Gabbard worked for anti-LGBTQ group run by her father: report

Rep. Tulsi GabbardTulsi Gabbard2020 Dems rebuke Trump on Iran, say they'd put US back in nuclear deal New 2020 candidate Moulton on hypothetical Mars invasion: 'I would not build a wall' Blockchain could spark renaissance economy MORE (D-Hawaii), who last week announced her plans to run for president in 2020, previously worked for an anti-LGBTQ organization run by her father and spoke out against a civil union bill during her time in the Hawaii state legislature.

CNN's KFile reported late Sunday that Gabbard cited her work "backing traditional marriage" during her run for the state legislature in 2002.

Gabbard responded to the CNN report saying she regretted her past views and that if elected president she would "continue to fight for equal rights for all."

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CNN reported that Gabbard worked for her father's organization, the Alliance for Traditional Marriage, which spent money to oppose pro-gay lawmakers and backed a 1998 amendment that reserved marriage for opposite-sex couples. The organization also promoted gay conversion therapy, a practice that is outlawed in many states.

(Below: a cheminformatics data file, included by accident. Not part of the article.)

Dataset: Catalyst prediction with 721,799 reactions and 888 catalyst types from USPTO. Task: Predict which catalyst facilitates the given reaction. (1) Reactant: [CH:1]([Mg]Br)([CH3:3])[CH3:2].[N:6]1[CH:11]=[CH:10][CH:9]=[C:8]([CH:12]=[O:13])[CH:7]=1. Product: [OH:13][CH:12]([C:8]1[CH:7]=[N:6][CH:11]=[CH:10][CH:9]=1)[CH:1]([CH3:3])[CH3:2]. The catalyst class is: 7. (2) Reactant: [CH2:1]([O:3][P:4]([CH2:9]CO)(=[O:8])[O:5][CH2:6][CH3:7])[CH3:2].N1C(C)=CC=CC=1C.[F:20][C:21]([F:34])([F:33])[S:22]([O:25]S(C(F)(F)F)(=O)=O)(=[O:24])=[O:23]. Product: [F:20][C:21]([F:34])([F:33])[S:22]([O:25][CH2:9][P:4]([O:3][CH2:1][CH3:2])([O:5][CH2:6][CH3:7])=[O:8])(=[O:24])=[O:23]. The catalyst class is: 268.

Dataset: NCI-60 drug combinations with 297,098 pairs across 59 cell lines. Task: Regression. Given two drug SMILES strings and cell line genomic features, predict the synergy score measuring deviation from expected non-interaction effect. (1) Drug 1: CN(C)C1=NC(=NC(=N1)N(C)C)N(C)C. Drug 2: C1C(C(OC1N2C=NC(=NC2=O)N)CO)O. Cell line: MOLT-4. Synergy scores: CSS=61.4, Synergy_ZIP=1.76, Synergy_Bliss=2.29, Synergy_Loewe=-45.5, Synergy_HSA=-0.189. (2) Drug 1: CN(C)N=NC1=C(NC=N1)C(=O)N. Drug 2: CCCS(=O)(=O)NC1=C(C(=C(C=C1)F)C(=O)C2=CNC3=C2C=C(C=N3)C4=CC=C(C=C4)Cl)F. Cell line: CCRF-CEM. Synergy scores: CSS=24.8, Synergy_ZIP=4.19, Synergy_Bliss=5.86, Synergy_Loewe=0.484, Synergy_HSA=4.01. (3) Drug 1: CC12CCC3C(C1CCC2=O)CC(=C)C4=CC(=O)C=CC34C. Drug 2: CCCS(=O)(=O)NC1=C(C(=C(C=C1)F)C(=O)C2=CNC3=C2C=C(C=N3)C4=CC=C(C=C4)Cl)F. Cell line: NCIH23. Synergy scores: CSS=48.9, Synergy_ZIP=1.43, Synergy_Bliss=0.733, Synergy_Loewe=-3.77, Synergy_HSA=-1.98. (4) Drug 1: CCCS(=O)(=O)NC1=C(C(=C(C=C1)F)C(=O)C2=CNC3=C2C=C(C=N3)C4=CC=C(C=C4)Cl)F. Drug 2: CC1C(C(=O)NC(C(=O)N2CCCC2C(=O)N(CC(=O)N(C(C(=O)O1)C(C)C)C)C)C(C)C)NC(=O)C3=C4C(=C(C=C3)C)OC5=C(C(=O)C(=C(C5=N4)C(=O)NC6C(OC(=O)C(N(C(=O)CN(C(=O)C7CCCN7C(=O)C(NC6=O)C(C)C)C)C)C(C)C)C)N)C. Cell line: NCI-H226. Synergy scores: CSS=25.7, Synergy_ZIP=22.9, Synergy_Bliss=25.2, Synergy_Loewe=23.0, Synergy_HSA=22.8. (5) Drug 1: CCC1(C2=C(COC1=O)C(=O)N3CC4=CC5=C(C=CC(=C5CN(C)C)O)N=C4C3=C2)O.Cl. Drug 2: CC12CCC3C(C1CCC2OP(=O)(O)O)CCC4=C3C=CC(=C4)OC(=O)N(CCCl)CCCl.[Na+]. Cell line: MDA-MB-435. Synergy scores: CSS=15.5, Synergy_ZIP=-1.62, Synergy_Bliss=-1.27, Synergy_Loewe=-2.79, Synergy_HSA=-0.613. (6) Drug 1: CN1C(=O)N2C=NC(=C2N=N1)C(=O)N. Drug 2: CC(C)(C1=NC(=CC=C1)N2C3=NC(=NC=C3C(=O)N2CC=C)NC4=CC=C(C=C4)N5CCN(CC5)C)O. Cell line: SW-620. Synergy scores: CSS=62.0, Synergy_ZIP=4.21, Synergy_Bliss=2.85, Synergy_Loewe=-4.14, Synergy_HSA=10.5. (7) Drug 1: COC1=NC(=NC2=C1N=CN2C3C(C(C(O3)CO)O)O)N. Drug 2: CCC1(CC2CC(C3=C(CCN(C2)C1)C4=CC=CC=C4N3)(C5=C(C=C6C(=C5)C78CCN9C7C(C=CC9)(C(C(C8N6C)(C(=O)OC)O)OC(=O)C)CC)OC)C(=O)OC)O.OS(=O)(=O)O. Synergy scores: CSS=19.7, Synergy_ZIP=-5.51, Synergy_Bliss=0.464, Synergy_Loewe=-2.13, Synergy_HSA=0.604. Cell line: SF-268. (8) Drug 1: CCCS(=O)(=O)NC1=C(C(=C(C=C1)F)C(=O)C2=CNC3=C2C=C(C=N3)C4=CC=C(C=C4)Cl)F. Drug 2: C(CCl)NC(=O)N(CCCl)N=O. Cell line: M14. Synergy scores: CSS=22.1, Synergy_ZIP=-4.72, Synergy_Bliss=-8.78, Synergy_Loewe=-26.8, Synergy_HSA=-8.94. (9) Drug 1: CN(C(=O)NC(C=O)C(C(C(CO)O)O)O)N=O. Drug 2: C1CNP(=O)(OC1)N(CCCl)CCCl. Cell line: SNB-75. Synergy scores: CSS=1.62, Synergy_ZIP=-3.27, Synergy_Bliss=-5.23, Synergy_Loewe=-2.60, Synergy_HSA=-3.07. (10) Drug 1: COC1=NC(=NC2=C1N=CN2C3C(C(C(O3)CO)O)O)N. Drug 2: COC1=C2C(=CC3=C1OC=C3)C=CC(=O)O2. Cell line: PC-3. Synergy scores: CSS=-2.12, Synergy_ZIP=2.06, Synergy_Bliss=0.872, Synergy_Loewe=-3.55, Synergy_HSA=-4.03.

The report notes that Gabbard continued to oppose the expansion of LGBTQ rights during her time in the state legislature. She testified in opposition to a civil union bill in 2004, the news outlet reported, saying that Democrats "should be representing the views of the people, not a small number of homosexual extremists."

In her statement to CNN following the publication of the story, Gabbard said she has voted in Congress to pass legislation that expands LGBTQ rights.

"I'm grateful for those in the LGBTQ+ community who have shared their aloha with me throughout my personal journey," Gabbard told CNN.

"Much work remains to ensure equality and civil rights protections for LGBTQ+ Americans and if elected President, I will continue to fight for equal rights for all," she added.

Gabbard, 37, announced on Friday that she is running for president, wading into what is expected to be an extremely crowded field of Democratic candidates.

A member of the House Foreign Affairs Committee, she listed access to health care, criminal justice reform and climate change as key issues on which she will focus.